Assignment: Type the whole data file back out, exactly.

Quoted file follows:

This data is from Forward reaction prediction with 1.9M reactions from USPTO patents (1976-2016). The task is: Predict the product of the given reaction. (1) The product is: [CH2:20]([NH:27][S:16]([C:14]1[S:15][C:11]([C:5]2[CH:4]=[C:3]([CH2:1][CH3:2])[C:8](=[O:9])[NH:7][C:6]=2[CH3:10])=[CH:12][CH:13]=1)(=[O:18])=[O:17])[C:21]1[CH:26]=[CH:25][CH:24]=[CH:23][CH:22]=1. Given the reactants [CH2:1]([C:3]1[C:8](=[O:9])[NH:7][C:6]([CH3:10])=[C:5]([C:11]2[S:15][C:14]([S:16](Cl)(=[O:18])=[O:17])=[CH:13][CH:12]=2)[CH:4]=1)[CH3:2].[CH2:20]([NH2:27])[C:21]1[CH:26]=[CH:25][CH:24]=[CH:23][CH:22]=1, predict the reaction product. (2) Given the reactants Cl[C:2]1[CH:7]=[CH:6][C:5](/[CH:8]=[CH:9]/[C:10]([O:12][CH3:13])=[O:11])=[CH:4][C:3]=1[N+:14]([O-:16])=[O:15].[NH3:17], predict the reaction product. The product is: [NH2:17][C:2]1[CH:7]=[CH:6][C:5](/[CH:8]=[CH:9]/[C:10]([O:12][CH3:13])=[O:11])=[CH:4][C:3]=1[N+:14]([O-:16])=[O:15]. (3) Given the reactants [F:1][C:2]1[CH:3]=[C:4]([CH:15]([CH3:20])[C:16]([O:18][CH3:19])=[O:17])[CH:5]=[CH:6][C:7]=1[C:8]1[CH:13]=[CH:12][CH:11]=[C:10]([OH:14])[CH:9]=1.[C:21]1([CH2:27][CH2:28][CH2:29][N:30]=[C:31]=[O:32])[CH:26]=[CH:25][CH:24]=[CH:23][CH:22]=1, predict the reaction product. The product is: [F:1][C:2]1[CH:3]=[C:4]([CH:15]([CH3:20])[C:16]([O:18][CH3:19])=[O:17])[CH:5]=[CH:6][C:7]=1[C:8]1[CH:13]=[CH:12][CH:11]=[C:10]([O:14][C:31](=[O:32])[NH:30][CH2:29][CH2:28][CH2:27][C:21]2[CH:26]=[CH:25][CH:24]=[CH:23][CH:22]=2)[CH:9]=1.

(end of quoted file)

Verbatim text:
This data is from Forward reaction prediction with 1.9M reactions from USPTO patents (1976-2016). The task is: Predict the product of the given reaction. (1) The product is: [CH2:20]([NH:27][S:16]([C:14]1[S:15][C:11]([C:5]2[CH:4]=[C:3]([CH2:1][CH3:2])[C:8](=[O:9])[NH:7][C:6]=2[CH3:10])=[CH:12][CH:13]=1)(=[O:18])=[O:17])[C:21]1[CH:26]=[CH:25][CH:24]=[CH:23][CH:22]=1. Given the reactants [CH2:1]([C:3]1[C:8](=[O:9])[NH:7][C:6]([CH3:10])=[C:5]([C:11]2[S:15][C:14]([S:16](Cl)(=[O:18])=[O:17])=[CH:13][CH:12]=2)[CH:4]=1)[CH3:2].[CH2:20]([NH2:27])[C:21]1[CH:26]=[CH:25][CH:24]=[CH:23][CH:22]=1, predict the reaction product. (2) Given the reactants Cl[C:2]1[CH:7]=[CH:6][C:5](/[CH:8]=[CH:9]/[C:10]([O:12][CH3:13])=[O:11])=[CH:4][C:3]=1[N+:14]([O-:16])=[O:15].[NH3:17], predict the reaction product. The product is: [NH2:17][C:2]1[CH:7]=[CH:6][C:5](/[CH:8]=[CH:9]/[C:10]([O:12][CH3:13])=[O:11])=[CH:4][C:3]=1[N+:14]([O-:16])=[O:15]. (3) Given the reactants [F:1][C:2]1[CH:3]=[C:4]([CH:15]([CH3:20])[C:16]([O:18][CH3:19])=[O:17])[CH:5]=[CH:6][C:7]=1[C:8]1[CH:13]=[CH:12][CH:11]=[C:10]([OH:14])[CH:9]=1.[C:21]1([CH2:27][CH2:28][CH2:29][N:30]=[C:31]=[O:32])[CH:26]=[CH:25][CH:24]=[CH:23][CH:22]=1, predict the reaction product. The product is: [F:1][C:2]1[CH:3]=[C:4]([CH:15]([CH3:20])[C:16]([O:18][CH3:19])=[O:17])[CH:5]=[CH:6][C:7]=1[C:8]1[CH:13]=[CH:12][CH:11]=[C:10]([O:14][C:31](=[O:32])[NH:30][CH2:29][CH2:28][CH2:27][C:21]2[CH:26]=[CH:25][CH:24]=[CH:23][CH:22]=2)[CH:9]=1.